The Patient's Guide to Embryology

1 in 6 couples experience infertility worldwide.

Around 40% of cases are linked to the female partner, 35% are due to male infertility, 10% have both male and female causes and 15% have no known cause.

Subfertility vs Infertility

Infertility is often referred to as ‘subfertility’ and vice versa but there is a big difference between the two.

Infertility means that there is 0% chance a person can have a baby naturally and IVF is the only way forward. For women this can range from reasons such as the menopause, to structural problems like blocked/missing fallopian tubes. Infertility in men most often means that they do not produce any sperm, or that the sperm that is being produced is unable to fertilise an egg.

Subfertility is much more common and can mean that a couple finds it more difficult to get pregnant naturally but IVF is not always necessary. For example, this might be because a woman has irregular periods or because a man’s sperm count is lower than average.

IVF for the fertile

Many people who have IVF treatment are fertile but still need a helping hand from science. Same sex female couples have a range of treatments available to them using donor sperm where either partner can provide the eggs and either partner can carry the baby. Same sex male couples face additional challenges because they need both donor eggs and a surrogate to carry the pregnancy.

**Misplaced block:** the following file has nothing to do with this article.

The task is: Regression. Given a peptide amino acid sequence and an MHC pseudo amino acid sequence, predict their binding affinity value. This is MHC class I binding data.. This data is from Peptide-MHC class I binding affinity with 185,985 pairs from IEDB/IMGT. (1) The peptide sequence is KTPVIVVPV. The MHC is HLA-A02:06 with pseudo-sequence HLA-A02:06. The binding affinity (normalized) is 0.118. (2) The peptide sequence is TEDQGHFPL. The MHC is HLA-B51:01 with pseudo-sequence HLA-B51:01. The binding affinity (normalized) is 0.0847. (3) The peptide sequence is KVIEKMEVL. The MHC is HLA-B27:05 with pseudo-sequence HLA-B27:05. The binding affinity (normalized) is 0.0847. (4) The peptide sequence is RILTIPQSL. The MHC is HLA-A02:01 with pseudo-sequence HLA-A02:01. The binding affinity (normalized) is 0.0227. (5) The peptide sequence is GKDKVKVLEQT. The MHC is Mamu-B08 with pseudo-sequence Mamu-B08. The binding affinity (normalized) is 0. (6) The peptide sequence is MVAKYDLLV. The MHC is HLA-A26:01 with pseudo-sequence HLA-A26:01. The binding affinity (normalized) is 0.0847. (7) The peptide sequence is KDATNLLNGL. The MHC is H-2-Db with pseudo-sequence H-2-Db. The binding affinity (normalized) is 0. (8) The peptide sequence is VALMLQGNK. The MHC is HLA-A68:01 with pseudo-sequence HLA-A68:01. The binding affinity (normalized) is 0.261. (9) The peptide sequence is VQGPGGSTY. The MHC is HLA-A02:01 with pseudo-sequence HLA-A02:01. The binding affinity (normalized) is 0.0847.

IVF is also a useful tool for couples who carry a genetic abnormality but are otherwise fertile. It allows them to test the embryos for a inherited condition before the embryo implants to ensure the baby isn’t affected.

Take a closer look

The basics of IVF are always the same: collect eggs and sperm, make embryos, transfer embryos. However, there are a lot of options to consider when planning your IVF treatment and there is certainly no one-size-fits-all solution. To make things even trickier, IVF is a fast-paced industry where new developments emerge rapidly and techniques are constantly changing. An IVF cycle that is optimally planned can maximise your chance of success and small changes can be the difference between success and failure. So what kind of treatments are right for you?

How old is too old for IVF?

Female age is the biggest factor determining the success of IVF because it has such a big impact on the quality of the eggs and hence the quality of the embryos… Read more.

The harsh reality of IVF for PCOS sufferers

Women with PCOS are more sensitive to IVF drugs. PCOS can also affect egg quality, egg maturity, and the environment inside the uterus… Read more.

How to get pregnant naturally

Let’s start with the basics – a pregnancy happens when a sperm meets an egg, the egg gets fertilised to make an embryo and the embryo implants… Read more.

Male Infertility

Coming soon…

Coming soon…

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